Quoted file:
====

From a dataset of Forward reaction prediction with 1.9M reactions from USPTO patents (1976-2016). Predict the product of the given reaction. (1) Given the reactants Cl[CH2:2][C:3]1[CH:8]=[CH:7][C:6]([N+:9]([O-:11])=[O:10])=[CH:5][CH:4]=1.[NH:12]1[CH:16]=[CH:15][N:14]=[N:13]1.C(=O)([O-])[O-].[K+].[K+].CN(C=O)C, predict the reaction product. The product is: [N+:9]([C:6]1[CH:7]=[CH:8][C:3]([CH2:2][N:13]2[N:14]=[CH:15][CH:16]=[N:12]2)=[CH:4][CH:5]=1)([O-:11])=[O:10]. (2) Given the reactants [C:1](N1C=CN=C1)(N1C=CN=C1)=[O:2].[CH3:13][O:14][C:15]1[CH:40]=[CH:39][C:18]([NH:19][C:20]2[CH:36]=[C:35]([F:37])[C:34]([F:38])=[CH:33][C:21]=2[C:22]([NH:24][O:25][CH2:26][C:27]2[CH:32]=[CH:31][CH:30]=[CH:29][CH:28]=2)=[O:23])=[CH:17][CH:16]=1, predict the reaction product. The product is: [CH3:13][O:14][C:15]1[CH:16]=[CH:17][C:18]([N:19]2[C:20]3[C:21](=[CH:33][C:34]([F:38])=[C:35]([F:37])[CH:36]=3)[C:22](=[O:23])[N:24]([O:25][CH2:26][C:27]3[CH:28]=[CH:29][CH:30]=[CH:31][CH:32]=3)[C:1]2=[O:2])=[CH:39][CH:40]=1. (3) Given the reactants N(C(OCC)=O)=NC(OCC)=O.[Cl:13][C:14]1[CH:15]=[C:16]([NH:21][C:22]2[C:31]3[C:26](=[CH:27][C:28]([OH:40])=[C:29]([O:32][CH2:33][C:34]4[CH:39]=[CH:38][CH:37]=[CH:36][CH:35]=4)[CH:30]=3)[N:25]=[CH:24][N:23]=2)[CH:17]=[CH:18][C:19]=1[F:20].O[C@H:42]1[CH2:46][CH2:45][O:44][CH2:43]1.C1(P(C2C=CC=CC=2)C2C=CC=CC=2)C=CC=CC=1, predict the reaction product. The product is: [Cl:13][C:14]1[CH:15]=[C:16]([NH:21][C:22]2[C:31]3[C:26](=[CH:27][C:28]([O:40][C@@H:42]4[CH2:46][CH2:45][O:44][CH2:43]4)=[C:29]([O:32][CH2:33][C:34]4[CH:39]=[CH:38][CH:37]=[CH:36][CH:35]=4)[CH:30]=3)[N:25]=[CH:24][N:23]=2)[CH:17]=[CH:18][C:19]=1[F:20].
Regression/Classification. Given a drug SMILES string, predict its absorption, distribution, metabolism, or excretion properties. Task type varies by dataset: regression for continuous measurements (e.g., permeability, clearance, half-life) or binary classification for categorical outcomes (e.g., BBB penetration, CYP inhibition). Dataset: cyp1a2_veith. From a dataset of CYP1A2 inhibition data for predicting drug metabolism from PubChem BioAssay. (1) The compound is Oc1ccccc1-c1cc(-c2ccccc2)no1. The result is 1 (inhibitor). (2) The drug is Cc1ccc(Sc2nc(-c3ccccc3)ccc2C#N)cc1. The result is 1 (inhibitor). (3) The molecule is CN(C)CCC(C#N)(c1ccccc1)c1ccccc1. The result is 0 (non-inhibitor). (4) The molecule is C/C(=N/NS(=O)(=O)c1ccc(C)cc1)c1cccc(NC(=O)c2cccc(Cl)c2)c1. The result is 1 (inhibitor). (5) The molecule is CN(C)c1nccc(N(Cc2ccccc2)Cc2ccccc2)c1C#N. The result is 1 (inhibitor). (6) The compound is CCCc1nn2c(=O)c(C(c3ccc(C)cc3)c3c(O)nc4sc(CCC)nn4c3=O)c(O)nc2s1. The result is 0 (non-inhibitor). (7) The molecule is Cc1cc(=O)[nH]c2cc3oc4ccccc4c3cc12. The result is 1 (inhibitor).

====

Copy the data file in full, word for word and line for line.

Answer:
From a dataset of Forward reaction prediction with 1.9M reactions from USPTO patents (1976-2016). Predict the product of the given reaction. (1) Given the reactants Cl[CH2:2][C:3]1[CH:8]=[CH:7][C:6]([N+:9]([O-:11])=[O:10])=[CH:5][CH:4]=1.[NH:12]1[CH:16]=[CH:15][N:14]=[N:13]1.C(=O)([O-])[O-].[K+].[K+].CN(C=O)C, predict the reaction product. The product is: [N+:9]([C:6]1[CH:7]=[CH:8][C:3]([CH2:2][N:13]2[N:14]=[CH:15][CH:16]=[N:12]2)=[CH:4][CH:5]=1)([O-:11])=[O:10]. (2) Given the reactants [C:1](N1C=CN=C1)(N1C=CN=C1)=[O:2].[CH3:13][O:14][C:15]1[CH:40]=[CH:39][C:18]([NH:19][C:20]2[CH:36]=[C:35]([F:37])[C:34]([F:38])=[CH:33][C:21]=2[C:22]([NH:24][O:25][CH2:26][C:27]2[CH:32]=[CH:31][CH:30]=[CH:29][CH:28]=2)=[O:23])=[CH:17][CH:16]=1, predict the reaction product. The product is: [CH3:13][O:14][C:15]1[CH:16]=[CH:17][C:18]([N:19]2[C:20]3[C:21](=[CH:33][C:34]([F:38])=[C:35]([F:37])[CH:36]=3)[C:22](=[O:23])[N:24]([O:25][CH2:26][C:27]3[CH:28]=[CH:29][CH:30]=[CH:31][CH:32]=3)[C:1]2=[O:2])=[CH:39][CH:40]=1. (3) Given the reactants N(C(OCC)=O)=NC(OCC)=O.[Cl:13][C:14]1[CH:15]=[C:16]([NH:21][C:22]2[C:31]3[C:26](=[CH:27][C:28]([OH:40])=[C:29]([O:32][CH2:33][C:34]4[CH:39]=[CH:38][CH:37]=[CH:36][CH:35]=4)[CH:30]=3)[N:25]=[CH:24][N:23]=2)[CH:17]=[CH:18][C:19]=1[F:20].O[C@H:42]1[CH2:46][CH2:45][O:44][CH2:43]1.C1(P(C2C=CC=CC=2)C2C=CC=CC=2)C=CC=CC=1, predict the reaction product. The product is: [Cl:13][C:14]1[CH:15]=[C:16]([NH:21][C:22]2[C:31]3[C:26](=[CH:27][C:28]([O:40][C@@H:42]4[CH2:46][CH2:45][O:44][CH2:43]4)=[C:29]([O:32][CH2:33][C:34]4[CH:39]=[CH:38][CH:37]=[CH:36][CH:35]=4)[CH:30]=3)[N:25]=[CH:24][N:23]=2)[CH:17]=[CH:18][C:19]=1[F:20].
Regression/Classification. Given a drug SMILES string, predict its absorption, distribution, metabolism, or excretion properties. Task type varies by dataset: regression for continuous measurements (e.g., permeability, clearance, half-life) or binary classification for categorical outcomes (e.g., BBB penetration, CYP inhibition). Dataset: cyp1a2_veith. From a dataset of CYP1A2 inhibition data for predicting drug metabolism from PubChem BioAssay. (1) The compound is Oc1ccccc1-c1cc(-c2ccccc2)no1. The result is 1 (inhibitor). (2) The drug is Cc1ccc(Sc2nc(-c3ccccc3)ccc2C#N)cc1. The result is 1 (inhibitor). (3) The molecule is CN(C)CCC(C#N)(c1ccccc1)c1ccccc1. The result is 0 (non-inhibitor). (4) The molecule is C/C(=N/NS(=O)(=O)c1ccc(C)cc1)c1cccc(NC(=O)c2cccc(Cl)c2)c1. The result is 1 (inhibitor). (5) The molecule is CN(C)c1nccc(N(Cc2ccccc2)Cc2ccccc2)c1C#N. The result is 1 (inhibitor). (6) The compound is CCCc1nn2c(=O)c(C(c3ccc(C)cc3)c3c(O)nc4sc(CCC)nn4c3=O)c(O)nc2s1. The result is 0 (non-inhibitor). (7) The molecule is Cc1cc(=O)[nH]c2cc3oc4ccccc4c3cc12. The result is 1 (inhibitor).